How to Play the Electric Guitar: Songs, Techniques, Effects, and other Beginner Fundamentals

Guest post by JBostian

Music making is more accessible than it has ever been. In fact, there has been a significant rise in searches for music creation software and instrument sales in the last couple of months.

Anyone from beginners to virtuosos can now make a record of their own from the comfort of their homes. Now, what if you don’t know how to play an instrument? As we’ve already tackled in our article on learning how to play guitar, you can learn how to play all on your own through diligent practice.

If you’ve already read that article and are looking to add a little more oomph to your guitar playing, then you may want to consider the electric guitar. To help you out, we’ve put together a quick guide on how to play this instrument. Read on if you want to learn more about the basics, effects pedals, and easy songs you can start playing!

Continue reading ‘How to Play the Electric Guitar: Songs, Techniques, Effects, and other Beginner Fundamentals’

Top 10 Facts About Drums

Written by Austin Hennen Vigil

The drum is a member of the percussion group of musical instruments and is considered the most important component of the rhythm section of a band; essentially, it is the backbone. Dozens of different types of drums in many shapes and sizes exist today.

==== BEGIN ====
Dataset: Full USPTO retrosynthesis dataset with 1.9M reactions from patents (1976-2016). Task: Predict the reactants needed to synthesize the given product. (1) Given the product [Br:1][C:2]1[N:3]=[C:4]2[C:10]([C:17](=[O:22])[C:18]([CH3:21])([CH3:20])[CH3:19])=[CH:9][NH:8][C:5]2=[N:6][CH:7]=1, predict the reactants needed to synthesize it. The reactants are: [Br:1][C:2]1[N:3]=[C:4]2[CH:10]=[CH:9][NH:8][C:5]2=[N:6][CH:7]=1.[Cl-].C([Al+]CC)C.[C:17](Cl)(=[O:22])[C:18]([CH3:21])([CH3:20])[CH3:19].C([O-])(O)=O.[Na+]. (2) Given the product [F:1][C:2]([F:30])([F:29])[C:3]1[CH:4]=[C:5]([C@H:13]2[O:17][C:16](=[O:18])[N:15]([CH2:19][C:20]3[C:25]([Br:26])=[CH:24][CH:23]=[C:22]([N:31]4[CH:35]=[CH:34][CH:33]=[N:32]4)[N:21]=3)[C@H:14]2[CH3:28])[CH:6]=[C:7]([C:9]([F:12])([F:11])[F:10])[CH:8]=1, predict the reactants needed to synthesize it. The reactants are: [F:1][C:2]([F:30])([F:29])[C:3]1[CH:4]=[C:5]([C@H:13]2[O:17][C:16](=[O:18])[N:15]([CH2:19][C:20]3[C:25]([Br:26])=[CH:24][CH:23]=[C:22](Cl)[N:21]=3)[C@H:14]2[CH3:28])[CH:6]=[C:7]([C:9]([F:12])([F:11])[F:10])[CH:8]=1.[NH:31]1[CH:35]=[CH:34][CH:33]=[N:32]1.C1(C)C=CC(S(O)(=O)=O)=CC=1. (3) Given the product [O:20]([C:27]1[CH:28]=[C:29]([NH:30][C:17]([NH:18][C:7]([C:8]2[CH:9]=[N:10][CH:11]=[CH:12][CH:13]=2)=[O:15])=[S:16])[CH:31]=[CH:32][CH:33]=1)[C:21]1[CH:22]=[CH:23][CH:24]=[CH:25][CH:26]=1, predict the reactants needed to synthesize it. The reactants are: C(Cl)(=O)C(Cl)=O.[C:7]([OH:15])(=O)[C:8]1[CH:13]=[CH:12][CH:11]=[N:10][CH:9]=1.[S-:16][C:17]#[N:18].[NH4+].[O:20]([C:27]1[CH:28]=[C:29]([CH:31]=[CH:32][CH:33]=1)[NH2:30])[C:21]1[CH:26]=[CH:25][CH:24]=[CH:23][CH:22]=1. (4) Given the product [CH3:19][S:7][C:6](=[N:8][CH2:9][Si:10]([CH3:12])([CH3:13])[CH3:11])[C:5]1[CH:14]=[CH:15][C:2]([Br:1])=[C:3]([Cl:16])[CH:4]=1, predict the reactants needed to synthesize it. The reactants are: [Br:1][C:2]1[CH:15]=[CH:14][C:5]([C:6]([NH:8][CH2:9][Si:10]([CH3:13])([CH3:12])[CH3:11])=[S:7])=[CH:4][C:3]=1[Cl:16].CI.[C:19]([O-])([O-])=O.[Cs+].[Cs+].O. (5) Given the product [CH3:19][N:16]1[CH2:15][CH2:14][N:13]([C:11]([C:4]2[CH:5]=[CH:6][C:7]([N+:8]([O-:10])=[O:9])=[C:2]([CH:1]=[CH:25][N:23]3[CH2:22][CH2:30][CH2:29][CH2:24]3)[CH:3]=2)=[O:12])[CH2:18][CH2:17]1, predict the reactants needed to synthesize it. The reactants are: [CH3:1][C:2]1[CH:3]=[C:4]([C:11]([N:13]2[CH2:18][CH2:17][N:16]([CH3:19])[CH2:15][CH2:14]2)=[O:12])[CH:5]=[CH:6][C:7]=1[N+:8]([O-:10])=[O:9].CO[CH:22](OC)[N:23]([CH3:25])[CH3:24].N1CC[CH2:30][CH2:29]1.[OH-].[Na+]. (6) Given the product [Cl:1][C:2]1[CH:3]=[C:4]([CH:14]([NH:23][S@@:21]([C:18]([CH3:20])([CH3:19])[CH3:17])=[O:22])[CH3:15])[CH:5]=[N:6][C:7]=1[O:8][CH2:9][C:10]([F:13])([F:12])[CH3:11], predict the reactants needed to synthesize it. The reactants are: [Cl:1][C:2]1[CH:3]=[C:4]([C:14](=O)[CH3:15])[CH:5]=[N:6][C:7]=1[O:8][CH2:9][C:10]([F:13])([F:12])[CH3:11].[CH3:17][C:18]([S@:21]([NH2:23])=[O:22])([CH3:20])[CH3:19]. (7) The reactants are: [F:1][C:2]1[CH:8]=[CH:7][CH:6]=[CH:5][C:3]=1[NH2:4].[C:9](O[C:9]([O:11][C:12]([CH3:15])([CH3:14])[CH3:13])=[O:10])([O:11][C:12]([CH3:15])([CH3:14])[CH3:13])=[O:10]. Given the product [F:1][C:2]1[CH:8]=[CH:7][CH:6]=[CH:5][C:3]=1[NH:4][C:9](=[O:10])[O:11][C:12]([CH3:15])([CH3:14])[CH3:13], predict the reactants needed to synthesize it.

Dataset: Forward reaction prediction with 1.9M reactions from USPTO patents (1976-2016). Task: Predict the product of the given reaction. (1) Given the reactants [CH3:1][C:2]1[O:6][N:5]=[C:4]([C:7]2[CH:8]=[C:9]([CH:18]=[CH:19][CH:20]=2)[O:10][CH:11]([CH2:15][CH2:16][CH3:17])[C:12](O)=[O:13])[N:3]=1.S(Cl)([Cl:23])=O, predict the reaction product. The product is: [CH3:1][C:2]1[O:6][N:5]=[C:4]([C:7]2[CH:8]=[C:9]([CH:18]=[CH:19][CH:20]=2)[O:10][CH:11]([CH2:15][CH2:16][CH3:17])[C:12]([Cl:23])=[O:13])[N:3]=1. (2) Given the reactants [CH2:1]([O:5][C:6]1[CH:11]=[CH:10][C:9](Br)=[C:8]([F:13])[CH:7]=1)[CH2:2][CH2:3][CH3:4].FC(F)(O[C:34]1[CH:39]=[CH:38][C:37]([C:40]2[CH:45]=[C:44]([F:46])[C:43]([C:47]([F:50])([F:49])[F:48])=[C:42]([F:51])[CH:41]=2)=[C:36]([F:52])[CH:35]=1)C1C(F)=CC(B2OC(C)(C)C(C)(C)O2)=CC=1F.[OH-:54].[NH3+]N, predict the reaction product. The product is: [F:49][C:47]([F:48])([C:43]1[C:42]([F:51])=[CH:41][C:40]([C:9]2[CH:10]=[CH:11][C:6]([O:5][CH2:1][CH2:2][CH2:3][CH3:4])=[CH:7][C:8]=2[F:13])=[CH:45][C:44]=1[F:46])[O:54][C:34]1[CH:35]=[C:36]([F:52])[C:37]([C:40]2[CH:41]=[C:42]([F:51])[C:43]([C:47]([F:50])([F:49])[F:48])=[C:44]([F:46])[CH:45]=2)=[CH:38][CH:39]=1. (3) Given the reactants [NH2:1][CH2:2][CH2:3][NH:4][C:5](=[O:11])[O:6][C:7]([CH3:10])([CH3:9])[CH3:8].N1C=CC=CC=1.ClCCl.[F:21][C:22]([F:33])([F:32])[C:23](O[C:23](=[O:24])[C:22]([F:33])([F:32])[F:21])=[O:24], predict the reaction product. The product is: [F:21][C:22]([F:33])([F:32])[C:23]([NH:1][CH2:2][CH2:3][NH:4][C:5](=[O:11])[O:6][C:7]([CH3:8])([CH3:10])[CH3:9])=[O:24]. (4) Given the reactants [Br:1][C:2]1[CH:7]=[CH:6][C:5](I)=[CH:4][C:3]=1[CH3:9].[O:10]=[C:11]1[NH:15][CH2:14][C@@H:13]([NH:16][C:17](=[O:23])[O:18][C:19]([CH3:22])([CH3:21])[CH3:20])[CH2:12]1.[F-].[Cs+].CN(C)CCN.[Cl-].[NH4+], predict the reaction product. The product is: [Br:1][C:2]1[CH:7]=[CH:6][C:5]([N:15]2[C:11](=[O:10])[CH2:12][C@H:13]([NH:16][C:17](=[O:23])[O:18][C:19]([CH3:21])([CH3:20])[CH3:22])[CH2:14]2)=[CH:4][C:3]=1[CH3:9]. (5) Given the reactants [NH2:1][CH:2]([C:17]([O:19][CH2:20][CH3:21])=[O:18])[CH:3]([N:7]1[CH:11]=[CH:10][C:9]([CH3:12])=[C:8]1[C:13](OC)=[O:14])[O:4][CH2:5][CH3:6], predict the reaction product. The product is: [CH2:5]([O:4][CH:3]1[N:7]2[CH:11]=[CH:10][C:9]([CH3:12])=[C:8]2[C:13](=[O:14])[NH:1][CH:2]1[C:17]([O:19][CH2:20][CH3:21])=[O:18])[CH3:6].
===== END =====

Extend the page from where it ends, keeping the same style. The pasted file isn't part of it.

Drums are the world’s oldest musical instrument, and while the technology in drums has improved over centuries, the basic design of the drum has virtually remained the same for thousands of years. Here are ten facts about the drums you may not be aware of:  Continue reading ‘Top 10 Facts About Drums’

Top 10 Facts About the Guitar

By Austin Hennen Vigil

The guitar is the world’s second most popular musical instrument, after the piano, and has evolved tremendously over centuries.
The word “guitar” was adopted into English from the Spanish word “guitarra” in the 1600s. Guitars are used in many different genres of music such as: rock, metal, punk, pop, folk, country, traditional, regional, and the blues. Here are some facts about the guitar that you may not know:
Continue reading ‘Top 10 Facts About the Guitar’

Fun Facts about Handbells

by Helena Taylor

  • People who play handbells are known as ‘Ringers’. Not ding-a-lings. The joke wasn’t funny the first time, and it still not funny years… (decades) later.